Alexandria, region will climb out of economic hole first, experts say


Cue the sound of bulldozers revving to life, the foreman shouting orders, the Friday work whistle. Alexandrias economy is rumbling back to life, local experts predict. 

Top urban and regional economics researcher, George Masons Stephen Fuller, indicated northern Virginia will outpace Washington and the surrounding area in recovering from the recession. He presented his findings at a joint meeting with ACT for Alexandria, Alexandria Chamber of Commerce and Alexandria Economic Development Partnership Wednesday.

While the Washington area fared better during the economic downturn than much of the rest of the nation, Fullers research was welcome news to local officials. 

While the national economy languishes, the D.C. area is the strongest in the nation and Northern Virginia is the strongest in the D.C. area, said Val Hawkins, AEDPs CEO and president. Demand for new construction is present and will grow Were looking at a slow but steady recovery.

Hawkins points to several projects either already underway or waiting in the wings: Post Properties construction of a 344-unit apartment building in Carlyle Square, Pultes plans to erect townhouses in Potomac Yard in the spring of 2011 and Hoffman Companys Eisenhower Square development of 1,200 residential units and 68,000 square feet of retail space. 

Construction projects around the city were shelved during the recession, Hawkins said. That theyre returning indicates demand for housing a demand that will lead to construction jobs, retail outlets and a stronger economy, he said.

The housing market was the first to decline and to go and now its going to start to lead [the economy] out, Hawkins said. It means jobs. People moving to Alexandria means expanding our tax base.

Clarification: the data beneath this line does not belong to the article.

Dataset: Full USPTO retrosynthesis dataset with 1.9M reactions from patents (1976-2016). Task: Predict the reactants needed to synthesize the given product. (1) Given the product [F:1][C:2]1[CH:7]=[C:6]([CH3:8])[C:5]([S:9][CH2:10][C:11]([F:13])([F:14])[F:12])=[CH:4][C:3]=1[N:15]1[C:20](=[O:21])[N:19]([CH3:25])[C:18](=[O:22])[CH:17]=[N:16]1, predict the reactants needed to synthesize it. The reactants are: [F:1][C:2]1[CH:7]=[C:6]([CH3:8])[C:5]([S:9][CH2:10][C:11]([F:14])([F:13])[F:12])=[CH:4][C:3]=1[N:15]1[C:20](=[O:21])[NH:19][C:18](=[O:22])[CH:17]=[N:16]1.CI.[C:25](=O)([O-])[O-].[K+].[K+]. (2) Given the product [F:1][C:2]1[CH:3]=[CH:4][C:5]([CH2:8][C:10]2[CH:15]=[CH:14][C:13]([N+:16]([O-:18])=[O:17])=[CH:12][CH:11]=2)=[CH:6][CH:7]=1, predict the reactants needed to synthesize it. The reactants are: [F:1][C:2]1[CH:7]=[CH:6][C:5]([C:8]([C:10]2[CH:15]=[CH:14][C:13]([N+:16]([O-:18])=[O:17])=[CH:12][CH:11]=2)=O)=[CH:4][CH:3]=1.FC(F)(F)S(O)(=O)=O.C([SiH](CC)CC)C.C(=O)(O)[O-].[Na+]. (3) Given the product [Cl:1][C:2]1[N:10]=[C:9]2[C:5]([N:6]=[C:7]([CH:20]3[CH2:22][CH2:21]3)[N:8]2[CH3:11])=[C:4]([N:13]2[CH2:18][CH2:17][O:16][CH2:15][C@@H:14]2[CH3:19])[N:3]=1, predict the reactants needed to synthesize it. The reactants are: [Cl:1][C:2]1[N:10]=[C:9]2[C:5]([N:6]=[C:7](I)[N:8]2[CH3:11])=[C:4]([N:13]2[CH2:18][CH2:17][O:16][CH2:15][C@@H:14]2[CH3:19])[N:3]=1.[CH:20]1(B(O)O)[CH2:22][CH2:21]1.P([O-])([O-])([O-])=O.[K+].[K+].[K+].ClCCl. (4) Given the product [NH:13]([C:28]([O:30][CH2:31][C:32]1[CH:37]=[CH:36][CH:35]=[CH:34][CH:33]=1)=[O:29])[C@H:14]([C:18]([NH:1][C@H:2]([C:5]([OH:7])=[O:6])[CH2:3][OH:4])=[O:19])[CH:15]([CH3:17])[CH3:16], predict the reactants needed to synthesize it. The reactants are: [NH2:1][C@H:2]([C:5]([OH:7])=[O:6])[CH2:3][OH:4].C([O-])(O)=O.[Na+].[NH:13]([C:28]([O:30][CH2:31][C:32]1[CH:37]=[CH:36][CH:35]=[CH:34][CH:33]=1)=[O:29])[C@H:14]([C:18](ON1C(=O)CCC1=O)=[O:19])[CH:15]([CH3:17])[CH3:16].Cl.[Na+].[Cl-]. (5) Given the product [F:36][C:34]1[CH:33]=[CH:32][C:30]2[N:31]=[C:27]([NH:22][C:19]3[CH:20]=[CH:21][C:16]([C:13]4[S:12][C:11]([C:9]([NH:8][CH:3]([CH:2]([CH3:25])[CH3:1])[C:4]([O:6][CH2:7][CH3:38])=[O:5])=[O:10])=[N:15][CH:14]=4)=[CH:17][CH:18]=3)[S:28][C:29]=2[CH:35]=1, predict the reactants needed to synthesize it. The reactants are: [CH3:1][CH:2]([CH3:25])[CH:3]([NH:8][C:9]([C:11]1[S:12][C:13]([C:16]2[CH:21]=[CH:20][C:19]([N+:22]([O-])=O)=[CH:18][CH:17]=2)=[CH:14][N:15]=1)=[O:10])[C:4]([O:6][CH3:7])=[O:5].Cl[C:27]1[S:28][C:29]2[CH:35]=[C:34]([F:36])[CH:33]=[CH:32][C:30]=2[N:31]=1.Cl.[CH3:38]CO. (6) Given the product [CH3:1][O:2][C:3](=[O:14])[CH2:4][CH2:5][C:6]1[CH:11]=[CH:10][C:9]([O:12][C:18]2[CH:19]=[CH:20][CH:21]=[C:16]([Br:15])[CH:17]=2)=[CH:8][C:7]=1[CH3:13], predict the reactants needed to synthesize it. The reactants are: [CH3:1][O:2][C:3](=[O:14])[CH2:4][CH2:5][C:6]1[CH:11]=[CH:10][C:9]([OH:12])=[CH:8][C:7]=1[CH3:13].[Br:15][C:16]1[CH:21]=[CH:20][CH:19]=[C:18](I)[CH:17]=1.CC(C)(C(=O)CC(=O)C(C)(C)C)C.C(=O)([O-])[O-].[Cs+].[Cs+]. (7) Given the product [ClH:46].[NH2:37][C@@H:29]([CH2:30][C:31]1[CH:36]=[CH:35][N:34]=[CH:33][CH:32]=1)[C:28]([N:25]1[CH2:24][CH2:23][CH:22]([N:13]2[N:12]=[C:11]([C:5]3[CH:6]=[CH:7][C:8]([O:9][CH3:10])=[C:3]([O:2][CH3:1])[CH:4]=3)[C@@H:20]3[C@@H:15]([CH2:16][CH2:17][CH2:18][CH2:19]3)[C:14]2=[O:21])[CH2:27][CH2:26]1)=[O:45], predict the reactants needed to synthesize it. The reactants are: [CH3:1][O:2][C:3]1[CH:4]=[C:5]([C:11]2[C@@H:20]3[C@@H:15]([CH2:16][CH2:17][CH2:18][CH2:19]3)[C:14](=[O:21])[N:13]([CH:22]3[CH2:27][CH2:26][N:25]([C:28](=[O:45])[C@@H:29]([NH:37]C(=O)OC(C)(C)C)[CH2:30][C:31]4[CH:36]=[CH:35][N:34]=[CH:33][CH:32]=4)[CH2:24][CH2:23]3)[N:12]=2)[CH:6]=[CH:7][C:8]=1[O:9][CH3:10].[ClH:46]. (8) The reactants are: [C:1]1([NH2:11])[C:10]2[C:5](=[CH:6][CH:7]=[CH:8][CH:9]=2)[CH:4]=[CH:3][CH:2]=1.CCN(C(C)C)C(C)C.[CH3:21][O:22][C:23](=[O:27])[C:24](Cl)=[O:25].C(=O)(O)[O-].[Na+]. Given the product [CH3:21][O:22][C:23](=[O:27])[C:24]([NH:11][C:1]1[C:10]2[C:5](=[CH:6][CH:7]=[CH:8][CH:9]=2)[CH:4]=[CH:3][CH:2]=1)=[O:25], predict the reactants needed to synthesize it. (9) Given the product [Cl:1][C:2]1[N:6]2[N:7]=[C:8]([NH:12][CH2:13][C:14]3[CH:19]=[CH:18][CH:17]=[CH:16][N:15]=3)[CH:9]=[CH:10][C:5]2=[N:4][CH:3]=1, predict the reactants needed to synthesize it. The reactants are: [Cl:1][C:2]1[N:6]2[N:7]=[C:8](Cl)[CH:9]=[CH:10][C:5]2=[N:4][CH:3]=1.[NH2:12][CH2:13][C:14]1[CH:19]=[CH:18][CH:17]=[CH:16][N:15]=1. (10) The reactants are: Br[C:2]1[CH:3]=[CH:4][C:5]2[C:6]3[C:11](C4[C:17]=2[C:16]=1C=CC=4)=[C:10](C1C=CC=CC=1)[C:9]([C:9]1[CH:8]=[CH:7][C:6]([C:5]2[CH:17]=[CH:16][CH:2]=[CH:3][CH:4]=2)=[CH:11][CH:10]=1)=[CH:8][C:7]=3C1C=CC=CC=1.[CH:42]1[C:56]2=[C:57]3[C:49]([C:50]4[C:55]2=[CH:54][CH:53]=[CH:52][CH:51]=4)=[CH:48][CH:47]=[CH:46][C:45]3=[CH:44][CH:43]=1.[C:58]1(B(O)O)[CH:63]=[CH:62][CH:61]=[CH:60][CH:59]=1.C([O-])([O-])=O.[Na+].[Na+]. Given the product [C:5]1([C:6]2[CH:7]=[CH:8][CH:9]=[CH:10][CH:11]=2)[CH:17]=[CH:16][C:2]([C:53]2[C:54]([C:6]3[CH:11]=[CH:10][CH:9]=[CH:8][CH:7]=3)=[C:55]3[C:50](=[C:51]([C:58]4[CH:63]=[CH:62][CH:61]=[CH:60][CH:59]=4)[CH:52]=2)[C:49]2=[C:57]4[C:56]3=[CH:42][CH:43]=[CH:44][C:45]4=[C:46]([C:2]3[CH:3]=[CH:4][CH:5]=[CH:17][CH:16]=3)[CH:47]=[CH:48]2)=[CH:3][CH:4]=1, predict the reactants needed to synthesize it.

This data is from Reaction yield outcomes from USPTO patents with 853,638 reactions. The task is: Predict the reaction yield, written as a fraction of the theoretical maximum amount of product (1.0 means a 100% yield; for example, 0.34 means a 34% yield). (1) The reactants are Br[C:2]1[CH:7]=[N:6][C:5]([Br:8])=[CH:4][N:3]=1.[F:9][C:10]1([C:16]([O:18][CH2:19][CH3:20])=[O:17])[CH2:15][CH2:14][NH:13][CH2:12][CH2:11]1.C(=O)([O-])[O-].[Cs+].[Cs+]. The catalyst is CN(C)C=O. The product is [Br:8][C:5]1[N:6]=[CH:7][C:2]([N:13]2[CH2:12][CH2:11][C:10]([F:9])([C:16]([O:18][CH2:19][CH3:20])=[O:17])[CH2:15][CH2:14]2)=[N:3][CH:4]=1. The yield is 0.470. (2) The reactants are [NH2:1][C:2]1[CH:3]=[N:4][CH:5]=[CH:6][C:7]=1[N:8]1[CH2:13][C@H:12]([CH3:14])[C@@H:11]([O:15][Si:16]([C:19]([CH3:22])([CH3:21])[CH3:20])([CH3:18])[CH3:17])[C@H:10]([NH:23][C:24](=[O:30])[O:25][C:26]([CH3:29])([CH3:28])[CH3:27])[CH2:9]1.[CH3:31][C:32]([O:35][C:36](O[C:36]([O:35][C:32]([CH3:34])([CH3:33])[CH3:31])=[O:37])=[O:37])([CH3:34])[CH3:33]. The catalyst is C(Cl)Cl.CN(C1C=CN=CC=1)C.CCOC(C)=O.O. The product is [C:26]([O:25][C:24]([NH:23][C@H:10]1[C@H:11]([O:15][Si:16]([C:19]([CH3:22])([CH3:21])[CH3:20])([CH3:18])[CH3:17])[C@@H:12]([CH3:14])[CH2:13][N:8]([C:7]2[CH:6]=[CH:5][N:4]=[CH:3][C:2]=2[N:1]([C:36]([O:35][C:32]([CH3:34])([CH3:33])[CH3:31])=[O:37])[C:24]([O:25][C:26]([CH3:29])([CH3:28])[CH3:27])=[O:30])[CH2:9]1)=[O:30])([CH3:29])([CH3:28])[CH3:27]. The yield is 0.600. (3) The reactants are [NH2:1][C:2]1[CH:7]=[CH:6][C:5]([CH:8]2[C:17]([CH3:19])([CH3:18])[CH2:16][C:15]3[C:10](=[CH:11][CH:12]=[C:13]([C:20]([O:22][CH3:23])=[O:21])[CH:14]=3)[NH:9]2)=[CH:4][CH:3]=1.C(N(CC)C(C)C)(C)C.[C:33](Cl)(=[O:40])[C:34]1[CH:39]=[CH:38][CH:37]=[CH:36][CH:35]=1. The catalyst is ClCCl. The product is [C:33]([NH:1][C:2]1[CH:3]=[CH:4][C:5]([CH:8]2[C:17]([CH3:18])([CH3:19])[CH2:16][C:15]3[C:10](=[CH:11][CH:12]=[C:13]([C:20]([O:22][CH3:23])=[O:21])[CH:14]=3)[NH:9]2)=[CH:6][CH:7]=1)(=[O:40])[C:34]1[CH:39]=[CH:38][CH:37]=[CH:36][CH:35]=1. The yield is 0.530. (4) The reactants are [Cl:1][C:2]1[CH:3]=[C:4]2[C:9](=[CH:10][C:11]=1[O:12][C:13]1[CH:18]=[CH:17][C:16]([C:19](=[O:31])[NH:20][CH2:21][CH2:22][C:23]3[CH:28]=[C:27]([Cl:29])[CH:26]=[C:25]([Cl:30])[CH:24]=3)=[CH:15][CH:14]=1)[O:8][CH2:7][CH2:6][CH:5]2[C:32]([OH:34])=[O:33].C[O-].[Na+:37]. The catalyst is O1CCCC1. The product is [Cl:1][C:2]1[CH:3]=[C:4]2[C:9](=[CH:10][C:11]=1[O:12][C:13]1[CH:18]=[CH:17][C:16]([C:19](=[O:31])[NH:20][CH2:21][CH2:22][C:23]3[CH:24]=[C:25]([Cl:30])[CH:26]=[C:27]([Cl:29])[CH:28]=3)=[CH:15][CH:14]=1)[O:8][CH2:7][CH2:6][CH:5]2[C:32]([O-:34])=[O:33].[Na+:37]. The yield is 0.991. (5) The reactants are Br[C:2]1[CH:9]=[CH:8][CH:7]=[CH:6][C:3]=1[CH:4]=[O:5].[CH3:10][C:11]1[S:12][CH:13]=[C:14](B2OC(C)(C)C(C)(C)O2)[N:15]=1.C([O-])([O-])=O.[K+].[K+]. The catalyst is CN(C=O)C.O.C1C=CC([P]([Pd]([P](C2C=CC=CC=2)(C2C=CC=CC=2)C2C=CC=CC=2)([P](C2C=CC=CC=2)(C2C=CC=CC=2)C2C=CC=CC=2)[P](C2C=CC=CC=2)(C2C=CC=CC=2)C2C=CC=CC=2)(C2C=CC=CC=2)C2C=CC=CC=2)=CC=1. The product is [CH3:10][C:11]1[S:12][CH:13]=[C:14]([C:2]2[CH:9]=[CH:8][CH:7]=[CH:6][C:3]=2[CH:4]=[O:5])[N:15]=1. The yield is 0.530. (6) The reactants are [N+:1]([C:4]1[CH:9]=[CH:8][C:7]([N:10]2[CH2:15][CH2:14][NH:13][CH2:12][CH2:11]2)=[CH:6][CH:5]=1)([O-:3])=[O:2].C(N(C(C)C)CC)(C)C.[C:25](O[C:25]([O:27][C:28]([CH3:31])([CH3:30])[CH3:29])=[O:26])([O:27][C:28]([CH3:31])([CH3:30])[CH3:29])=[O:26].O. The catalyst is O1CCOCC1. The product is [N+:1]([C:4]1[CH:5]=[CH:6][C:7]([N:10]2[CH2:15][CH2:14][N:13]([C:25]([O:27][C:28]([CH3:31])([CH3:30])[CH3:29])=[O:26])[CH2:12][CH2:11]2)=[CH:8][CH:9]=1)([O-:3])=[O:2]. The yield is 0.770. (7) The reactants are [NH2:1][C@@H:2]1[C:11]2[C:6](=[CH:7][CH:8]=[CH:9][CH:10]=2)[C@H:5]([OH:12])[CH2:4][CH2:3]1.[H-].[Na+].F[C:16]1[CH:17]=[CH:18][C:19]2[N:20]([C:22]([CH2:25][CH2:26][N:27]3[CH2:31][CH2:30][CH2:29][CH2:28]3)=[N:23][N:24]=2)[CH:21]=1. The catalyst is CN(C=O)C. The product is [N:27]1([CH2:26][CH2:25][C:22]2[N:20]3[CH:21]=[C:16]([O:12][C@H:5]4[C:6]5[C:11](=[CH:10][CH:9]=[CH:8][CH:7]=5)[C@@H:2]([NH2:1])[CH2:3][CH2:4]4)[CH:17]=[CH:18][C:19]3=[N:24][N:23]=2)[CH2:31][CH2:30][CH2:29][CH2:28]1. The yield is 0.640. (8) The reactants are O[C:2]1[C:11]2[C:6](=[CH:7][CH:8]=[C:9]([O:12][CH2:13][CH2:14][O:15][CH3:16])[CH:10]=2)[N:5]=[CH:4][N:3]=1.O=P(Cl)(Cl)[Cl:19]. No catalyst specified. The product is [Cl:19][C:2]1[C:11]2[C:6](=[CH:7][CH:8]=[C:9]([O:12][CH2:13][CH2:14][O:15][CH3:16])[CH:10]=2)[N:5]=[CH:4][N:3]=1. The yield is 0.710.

Commercial construction will remain slow, but thats due to the roughly 10 percent vacant commercial space in the city, he said. New office space in the Eisenhower Avenue area opening in 2009 contributed to the glut, but Hawkins said the city is seeing plenty of subletting activity.

An economy on the move is as much good news to local nonprofits as it is to developers, said John Porter, executive director of ACT for Alexandria, which looks to catalyze philanthropy in the city. During the recession, local organizations saw an increase in demand for service, but a drop in donations from philanthropists.

The Washington area was insulated from the worst of the recession, but successfully weathering the economic downturn didnt mean some folks found themselves in need, he said. 

It tends to be a difficult time to raise money so the nonprofit arena, while being looked at to provide more service and more assistance, finds itself not able to continue to raise the funds to operate, he said. We are moving away from that downturn. Were moving in a positive direction, but were helping those others that are still being impacted.

If Fuller is correct, and Porter and Hawkins believe he is, Alexandria could be leading the nation out of the stormy economy to the brighter days ahead. 

Its a good message to hear we are moving in the right direction and we will be seeing the benefits a little sooner than others, Porter said. Its easier to say for us than for those impacted, those who are not in jobs now or were laid off, but the insight [Fuller] provided was better than it has been for sure and things seem to be moving toward where they all need to move.